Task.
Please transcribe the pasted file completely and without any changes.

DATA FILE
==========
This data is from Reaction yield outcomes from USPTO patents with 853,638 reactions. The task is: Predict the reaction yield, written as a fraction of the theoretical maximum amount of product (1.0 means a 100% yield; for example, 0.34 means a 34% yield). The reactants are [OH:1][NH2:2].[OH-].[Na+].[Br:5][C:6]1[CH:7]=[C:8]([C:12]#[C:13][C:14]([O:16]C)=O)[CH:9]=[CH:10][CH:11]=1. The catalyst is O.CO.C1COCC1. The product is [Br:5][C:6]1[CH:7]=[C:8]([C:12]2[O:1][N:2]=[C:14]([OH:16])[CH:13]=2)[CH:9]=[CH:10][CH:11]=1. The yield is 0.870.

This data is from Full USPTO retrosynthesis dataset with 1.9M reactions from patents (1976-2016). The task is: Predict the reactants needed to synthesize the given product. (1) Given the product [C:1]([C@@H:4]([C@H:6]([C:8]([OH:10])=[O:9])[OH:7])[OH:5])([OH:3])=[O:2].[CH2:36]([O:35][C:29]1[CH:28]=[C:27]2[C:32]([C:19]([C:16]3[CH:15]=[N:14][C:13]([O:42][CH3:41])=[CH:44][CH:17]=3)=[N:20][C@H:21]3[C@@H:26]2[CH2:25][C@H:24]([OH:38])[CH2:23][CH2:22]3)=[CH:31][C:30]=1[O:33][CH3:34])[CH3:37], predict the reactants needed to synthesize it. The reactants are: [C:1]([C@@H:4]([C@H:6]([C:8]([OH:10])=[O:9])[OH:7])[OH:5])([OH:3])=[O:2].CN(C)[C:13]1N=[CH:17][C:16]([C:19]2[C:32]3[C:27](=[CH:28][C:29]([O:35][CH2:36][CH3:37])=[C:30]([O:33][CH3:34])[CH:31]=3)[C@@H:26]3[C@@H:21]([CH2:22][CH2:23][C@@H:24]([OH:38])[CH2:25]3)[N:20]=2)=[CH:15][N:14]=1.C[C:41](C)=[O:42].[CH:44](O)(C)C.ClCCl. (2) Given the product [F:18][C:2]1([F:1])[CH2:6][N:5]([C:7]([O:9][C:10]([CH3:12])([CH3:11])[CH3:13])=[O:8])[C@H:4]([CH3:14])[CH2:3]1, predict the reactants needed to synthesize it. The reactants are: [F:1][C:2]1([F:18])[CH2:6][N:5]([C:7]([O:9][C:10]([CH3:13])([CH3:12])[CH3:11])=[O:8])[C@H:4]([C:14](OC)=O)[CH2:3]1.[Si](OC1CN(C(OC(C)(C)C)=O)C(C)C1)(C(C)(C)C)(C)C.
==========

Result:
This data is from Reaction yield outcomes from USPTO patents with 853,638 reactions. The task is: Predict the reaction yield, written as a fraction of the theoretical maximum amount of product (1.0 means a 100% yield; for example, 0.34 means a 34% yield). The reactants are [OH:1][NH2:2].[OH-].[Na+].[Br:5][C:6]1[CH:7]=[C:8]([C:12]#[C:13][C:14]([O:16]C)=O)[CH:9]=[CH:10][CH:11]=1. The catalyst is O.CO.C1COCC1. The product is [Br:5][C:6]1[CH:7]=[C:8]([C:12]2[O:1][N:2]=[C:14]([OH:16])[CH:13]=2)[CH:9]=[CH:10][CH:11]=1. The yield is 0.870.

This data is from Full USPTO retrosynthesis dataset with 1.9M reactions from patents (1976-2016). The task is: Predict the reactants needed to synthesize the given product. (1) Given the product [C:1]([C@@H:4]([C@H:6]([C:8]([OH:10])=[O:9])[OH:7])[OH:5])([OH:3])=[O:2].[CH2:36]([O:35][C:29]1[CH:28]=[C:27]2[C:32]([C:19]([C:16]3[CH:15]=[N:14][C:13]([O:42][CH3:41])=[CH:44][CH:17]=3)=[N:20][C@H:21]3[C@@H:26]2[CH2:25][C@H:24]([OH:38])[CH2:23][CH2:22]3)=[CH:31][C:30]=1[O:33][CH3:34])[CH3:37], predict the reactants needed to synthesize it. The reactants are: [C:1]([C@@H:4]([C@H:6]([C:8]([OH:10])=[O:9])[OH:7])[OH:5])([OH:3])=[O:2].CN(C)[C:13]1N=[CH:17][C:16]([C:19]2[C:32]3[C:27](=[CH:28][C:29]([O:35][CH2:36][CH3:37])=[C:30]([O:33][CH3:34])[CH:31]=3)[C@@H:26]3[C@@H:21]([CH2:22][CH2:23][C@@H:24]([OH:38])[CH2:25]3)[N:20]=2)=[CH:15][N:14]=1.C[C:41](C)=[O:42].[CH:44](O)(C)C.ClCCl. (2) Given the product [F:18][C:2]1([F:1])[CH2:6][N:5]([C:7]([O:9][C:10]([CH3:12])([CH3:11])[CH3:13])=[O:8])[C@H:4]([CH3:14])[CH2:3]1, predict the reactants needed to synthesize it. The reactants are: [F:1][C:2]1([F:18])[CH2:6][N:5]([C:7]([O:9][C:10]([CH3:13])([CH3:12])[CH3:11])=[O:8])[C@H:4]([C:14](OC)=O)[CH2:3]1.[Si](OC1CN(C(OC(C)(C)C)=O)C(C)C1)(C(C)(C)C)(C)C.